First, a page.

It’s hard to pinpoint when my love affair with kimchi began, but over time, it has shifted, evolved and ultimately solidified itself as an unconditional affection that warms my soul. Now that we’ve established the deep admiration I have for this fermented vegetable – typically napa cabbage or Korean radish – let’s talk about one of my favorite ways to consume it. Jjigae is a Korean dish similar to Western stew, traditionally served boiling hot in a communal dish. This vegan version is just as hearty as the meat and seafood varieties, and the type of kimchi you use will determine its spice level. Mother-in-Law’s Kimchi is a delicious introductory choice; it’s available at grocery stores and markets throughout the state, as well as online at milkimchi.com.
VEGAN KIMCHI JJIGAE
Serves | 4 to 6 |
- 4 Tbsp canola oil, divided
- 1 carrot, peeled and cut on the bias
- 1 onion, julienned
- 2 tsp salt, plus more for seasoning
- freshly ground black pepper, to taste
- 4 shiitake mushrooms, stemmed and thinly sliced
- 1 Tbsp gochujang
- 2 cups kimchi
- 2 cups water
- ⅓ cup mirin (Japanese condiment)
- 2 tsp brown sugar
- 1 16-oz package firm tofu, drained and large dice
- 2 Tbsp cornstarch
- 1 cup thinly sliced scallions
- cooked short-grain white rice, for serving
| Preparation | In a medium saucepan, heat 2 tablespoons of canola oil. Add carrot and onion, and season with salt and pepper to taste; cook for 5 to 8 minutes until caramelized. Add mushrooms and gochujang; cook for an additional minute. Add kimchi, water, mirin and brown sugar, and simmer until flavors come together for 10 to 15 minutes. Adjust seasoning to taste, and set aside.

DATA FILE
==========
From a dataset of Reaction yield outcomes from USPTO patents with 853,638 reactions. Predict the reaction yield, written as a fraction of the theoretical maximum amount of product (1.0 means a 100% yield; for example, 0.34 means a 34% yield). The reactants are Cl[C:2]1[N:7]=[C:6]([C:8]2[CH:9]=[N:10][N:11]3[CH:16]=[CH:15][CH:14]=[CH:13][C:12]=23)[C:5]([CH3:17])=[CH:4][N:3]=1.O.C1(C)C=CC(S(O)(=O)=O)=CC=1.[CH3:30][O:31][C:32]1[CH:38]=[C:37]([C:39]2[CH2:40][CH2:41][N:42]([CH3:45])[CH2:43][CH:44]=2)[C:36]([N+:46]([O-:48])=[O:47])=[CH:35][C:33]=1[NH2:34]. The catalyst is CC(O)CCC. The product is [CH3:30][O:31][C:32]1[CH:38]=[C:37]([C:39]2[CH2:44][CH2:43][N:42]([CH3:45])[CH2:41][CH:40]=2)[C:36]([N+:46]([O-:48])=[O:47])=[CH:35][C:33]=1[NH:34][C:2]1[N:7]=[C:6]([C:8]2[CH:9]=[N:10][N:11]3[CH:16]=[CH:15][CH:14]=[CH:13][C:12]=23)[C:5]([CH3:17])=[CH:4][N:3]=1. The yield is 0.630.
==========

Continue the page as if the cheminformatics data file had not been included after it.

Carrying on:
In a small bowl, combine tofu, cornstarch and 2 teaspoons of salt. Add remaining oil to a medium sauté pan. Add tofu and sauté until brown and crisp on all sides for 5 to 10 minutes. Remove from heat and add tofu to stew. Spoon stew into bowls, and garnish with scallions. Serve with rice.
NOTE: More often than not, kimchi is flavored with some salty elements of the sea, such as shrimp paste and fish sauce. To keep this recipe 100 percent vegan, make sure you pick up a jar of vegan kimchi or make your own at home.
Amanda Elliott is the chef at Peachtree Catering (peachtreebanquet.com) in Columbia and authors the website Rustic Supper (rusticsupper.com), where she shares recipes centering on the idea of the communal table and embracing the heritage of food through travel. She also hosts a series of pop-up dinners in Columbia called Sunday Suppers.